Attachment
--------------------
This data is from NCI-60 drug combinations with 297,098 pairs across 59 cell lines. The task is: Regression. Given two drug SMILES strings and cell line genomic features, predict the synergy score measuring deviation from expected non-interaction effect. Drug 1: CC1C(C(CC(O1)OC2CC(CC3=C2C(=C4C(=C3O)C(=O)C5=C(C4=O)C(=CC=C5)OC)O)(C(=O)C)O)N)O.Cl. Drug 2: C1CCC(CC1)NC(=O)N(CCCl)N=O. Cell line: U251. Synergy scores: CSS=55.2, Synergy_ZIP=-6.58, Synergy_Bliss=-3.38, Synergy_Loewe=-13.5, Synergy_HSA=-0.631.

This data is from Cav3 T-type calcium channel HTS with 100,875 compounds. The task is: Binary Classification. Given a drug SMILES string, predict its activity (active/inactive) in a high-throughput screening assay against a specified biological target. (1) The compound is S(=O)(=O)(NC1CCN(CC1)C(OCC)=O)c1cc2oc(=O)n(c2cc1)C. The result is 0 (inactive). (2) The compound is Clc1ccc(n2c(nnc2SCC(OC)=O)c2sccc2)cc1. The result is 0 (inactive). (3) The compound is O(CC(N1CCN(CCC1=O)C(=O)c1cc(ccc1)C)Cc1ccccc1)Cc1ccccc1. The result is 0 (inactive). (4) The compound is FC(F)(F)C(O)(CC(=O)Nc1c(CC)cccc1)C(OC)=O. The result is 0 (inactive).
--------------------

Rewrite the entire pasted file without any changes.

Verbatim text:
This data is from NCI-60 drug combinations with 297,098 pairs across 59 cell lines. The task is: Regression. Given two drug SMILES strings and cell line genomic features, predict the synergy score measuring deviation from expected non-interaction effect. Drug 1: CC1C(C(CC(O1)OC2CC(CC3=C2C(=C4C(=C3O)C(=O)C5=C(C4=O)C(=CC=C5)OC)O)(C(=O)C)O)N)O.Cl. Drug 2: C1CCC(CC1)NC(=O)N(CCCl)N=O. Cell line: U251. Synergy scores: CSS=55.2, Synergy_ZIP=-6.58, Synergy_Bliss=-3.38, Synergy_Loewe=-13.5, Synergy_HSA=-0.631.

This data is from Cav3 T-type calcium channel HTS with 100,875 compounds. The task is: Binary Classification. Given a drug SMILES string, predict its activity (active/inactive) in a high-throughput screening assay against a specified biological target. (1) The compound is S(=O)(=O)(NC1CCN(CC1)C(OCC)=O)c1cc2oc(=O)n(c2cc1)C. The result is 0 (inactive). (2) The compound is Clc1ccc(n2c(nnc2SCC(OC)=O)c2sccc2)cc1. The result is 0 (inactive). (3) The compound is O(CC(N1CCN(CCC1=O)C(=O)c1cc(ccc1)C)Cc1ccccc1)Cc1ccccc1. The result is 0 (inactive). (4) The compound is FC(F)(F)C(O)(CC(=O)Nc1c(CC)cccc1)C(OC)=O. The result is 0 (inactive).